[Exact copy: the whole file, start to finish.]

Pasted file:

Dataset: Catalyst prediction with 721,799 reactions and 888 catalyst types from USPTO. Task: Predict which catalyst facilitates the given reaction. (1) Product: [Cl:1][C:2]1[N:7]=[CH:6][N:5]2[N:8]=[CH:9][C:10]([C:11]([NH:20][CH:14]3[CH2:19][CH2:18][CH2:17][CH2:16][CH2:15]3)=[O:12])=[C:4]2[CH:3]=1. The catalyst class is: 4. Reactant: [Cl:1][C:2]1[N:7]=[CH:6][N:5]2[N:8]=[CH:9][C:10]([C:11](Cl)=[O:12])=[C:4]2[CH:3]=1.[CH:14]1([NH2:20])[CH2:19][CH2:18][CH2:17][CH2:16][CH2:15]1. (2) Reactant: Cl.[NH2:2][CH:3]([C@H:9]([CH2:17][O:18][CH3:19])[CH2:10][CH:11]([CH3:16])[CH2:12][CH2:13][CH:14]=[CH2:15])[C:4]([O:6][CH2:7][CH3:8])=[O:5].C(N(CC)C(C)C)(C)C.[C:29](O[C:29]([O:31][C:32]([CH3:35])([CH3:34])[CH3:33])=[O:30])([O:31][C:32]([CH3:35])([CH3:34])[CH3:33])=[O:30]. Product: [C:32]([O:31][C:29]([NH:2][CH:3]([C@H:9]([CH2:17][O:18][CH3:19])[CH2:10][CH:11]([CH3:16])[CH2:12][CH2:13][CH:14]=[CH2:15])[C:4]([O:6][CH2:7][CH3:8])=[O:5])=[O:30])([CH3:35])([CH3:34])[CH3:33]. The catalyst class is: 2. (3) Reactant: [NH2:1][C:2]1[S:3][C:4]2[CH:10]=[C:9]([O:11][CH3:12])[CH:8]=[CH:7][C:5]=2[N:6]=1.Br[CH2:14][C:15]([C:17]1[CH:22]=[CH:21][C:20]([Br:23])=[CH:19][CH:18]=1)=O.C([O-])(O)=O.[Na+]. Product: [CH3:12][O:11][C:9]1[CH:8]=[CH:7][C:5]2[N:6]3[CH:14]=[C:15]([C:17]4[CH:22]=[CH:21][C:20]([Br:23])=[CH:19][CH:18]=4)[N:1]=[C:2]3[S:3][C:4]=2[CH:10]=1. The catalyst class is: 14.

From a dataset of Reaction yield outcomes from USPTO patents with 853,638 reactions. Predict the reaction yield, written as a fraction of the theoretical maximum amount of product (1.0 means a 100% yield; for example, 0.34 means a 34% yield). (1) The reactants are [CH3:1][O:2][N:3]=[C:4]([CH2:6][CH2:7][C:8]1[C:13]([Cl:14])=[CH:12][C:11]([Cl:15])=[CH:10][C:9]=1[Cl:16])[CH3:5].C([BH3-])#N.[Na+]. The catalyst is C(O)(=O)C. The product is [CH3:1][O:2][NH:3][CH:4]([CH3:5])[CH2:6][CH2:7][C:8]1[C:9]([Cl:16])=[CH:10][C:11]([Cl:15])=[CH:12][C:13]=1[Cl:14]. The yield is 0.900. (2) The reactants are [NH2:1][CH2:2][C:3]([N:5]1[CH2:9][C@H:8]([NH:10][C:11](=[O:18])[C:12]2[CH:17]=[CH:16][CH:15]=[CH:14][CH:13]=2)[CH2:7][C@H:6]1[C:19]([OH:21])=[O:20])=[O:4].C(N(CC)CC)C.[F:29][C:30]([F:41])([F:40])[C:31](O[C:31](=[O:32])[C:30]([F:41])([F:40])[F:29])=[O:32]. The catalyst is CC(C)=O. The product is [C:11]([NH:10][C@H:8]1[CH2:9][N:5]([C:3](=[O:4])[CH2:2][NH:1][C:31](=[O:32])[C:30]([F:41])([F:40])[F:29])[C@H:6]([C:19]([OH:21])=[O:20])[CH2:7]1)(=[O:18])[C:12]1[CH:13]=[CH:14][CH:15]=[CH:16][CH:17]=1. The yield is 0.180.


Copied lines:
Dataset: Catalyst prediction with 721,799 reactions and 888 catalyst types from USPTO. Task: Predict which catalyst facilitates the given reaction. (1) Product: [Cl:1][C:2]1[N:7]=[CH:6][N:5]2[N:8]=[CH:9][C:10]([C:11]([NH:20][CH:14]3[CH2:19][CH2:18][CH2:17][CH2:16][CH2:15]3)=[O:12])=[C:4]2[CH:3]=1. The catalyst class is: 4. Reactant: [Cl:1][C:2]1[N:7]=[CH:6][N:5]2[N:8]=[CH:9][C:10]([C:11](Cl)=[O:12])=[C:4]2[CH:3]=1.[CH:14]1([NH2:20])[CH2:19][CH2:18][CH2:17][CH2:16][CH2:15]1. (2) Reactant: Cl.[NH2:2][CH:3]([C@H:9]([CH2:17][O:18][CH3:19])[CH2:10][CH:11]([CH3:16])[CH2:12][CH2:13][CH:14]=[CH2:15])[C:4]([O:6][CH2:7][CH3:8])=[O:5].C(N(CC)C(C)C)(C)C.[C:29](O[C:29]([O:31][C:32]([CH3:35])([CH3:34])[CH3:33])=[O:30])([O:31][C:32]([CH3:35])([CH3:34])[CH3:33])=[O:30]. Product: [C:32]([O:31][C:29]([NH:2][CH:3]([C@H:9]([CH2:17][O:18][CH3:19])[CH2:10][CH:11]([CH3:16])[CH2:12][CH2:13][CH:14]=[CH2:15])[C:4]([O:6][CH2:7][CH3:8])=[O:5])=[O:30])([CH3:35])([CH3:34])[CH3:33]. The catalyst class is: 2. (3) Reactant: [NH2:1][C:2]1[S:3][C:4]2[CH:10]=[C:9]([O:11][CH3:12])[CH:8]=[CH:7][C:5]=2[N:6]=1.Br[CH2:14][C:15]([C:17]1[CH:22]=[CH:21][C:20]([Br:23])=[CH:19][CH:18]=1)=O.C([O-])(O)=O.[Na+]. Product: [CH3:12][O:11][C:9]1[CH:8]=[CH:7][C:5]2[N:6]3[CH:14]=[C:15]([C:17]4[CH:22]=[CH:21][C:20]([Br:23])=[CH:19][CH:18]=4)[N:1]=[C:2]3[S:3][C:4]=2[CH:10]=1. The catalyst class is: 14.

From a dataset of Reaction yield outcomes from USPTO patents with 853,638 reactions. Predict the reaction yield, written as a fraction of the theoretical maximum amount of product (1.0 means a 100% yield; for example, 0.34 means a 34% yield). (1) The reactants are [CH3:1][O:2][N:3]=[C:4]([CH2:6][CH2:7][C:8]1[C:13]([Cl:14])=[CH:12][C:11]([Cl:15])=[CH:10][C:9]=1[Cl:16])[CH3:5].C([BH3-])#N.[Na+]. The catalyst is C(O)(=O)C. The product is [CH3:1][O:2][NH:3][CH:4]([CH3:5])[CH2:6][CH2:7][C:8]1[C:9]([Cl:16])=[CH:10][C:11]([Cl:15])=[CH:12][C:13]=1[Cl:14]. The yield is 0.900. (2) The reactants are [NH2:1][CH2:2][C:3]([N:5]1[CH2:9][C@H:8]([NH:10][C:11](=[O:18])[C:12]2[CH:17]=[CH:16][CH:15]=[CH:14][CH:13]=2)[CH2:7][C@H:6]1[C:19]([OH:21])=[O:20])=[O:4].C(N(CC)CC)C.[F:29][C:30]([F:41])([F:40])[C:31](O[C:31](=[O:32])[C:30]([F:41])([F:40])[F:29])=[O:32]. The catalyst is CC(C)=O. The product is [C:11]([NH:10][C@H:8]1[CH2:9][N:5]([C:3](=[O:4])[CH2:2][NH:1][C:31](=[O:32])[C:30]([F:41])([F:40])[F:29])[C@H:6]([C:19]([OH:21])=[O:20])[CH2:7]1)(=[O:18])[C:12]1[CH:13]=[CH:14][CH:15]=[CH:16][CH:17]=1. The yield is 0.180.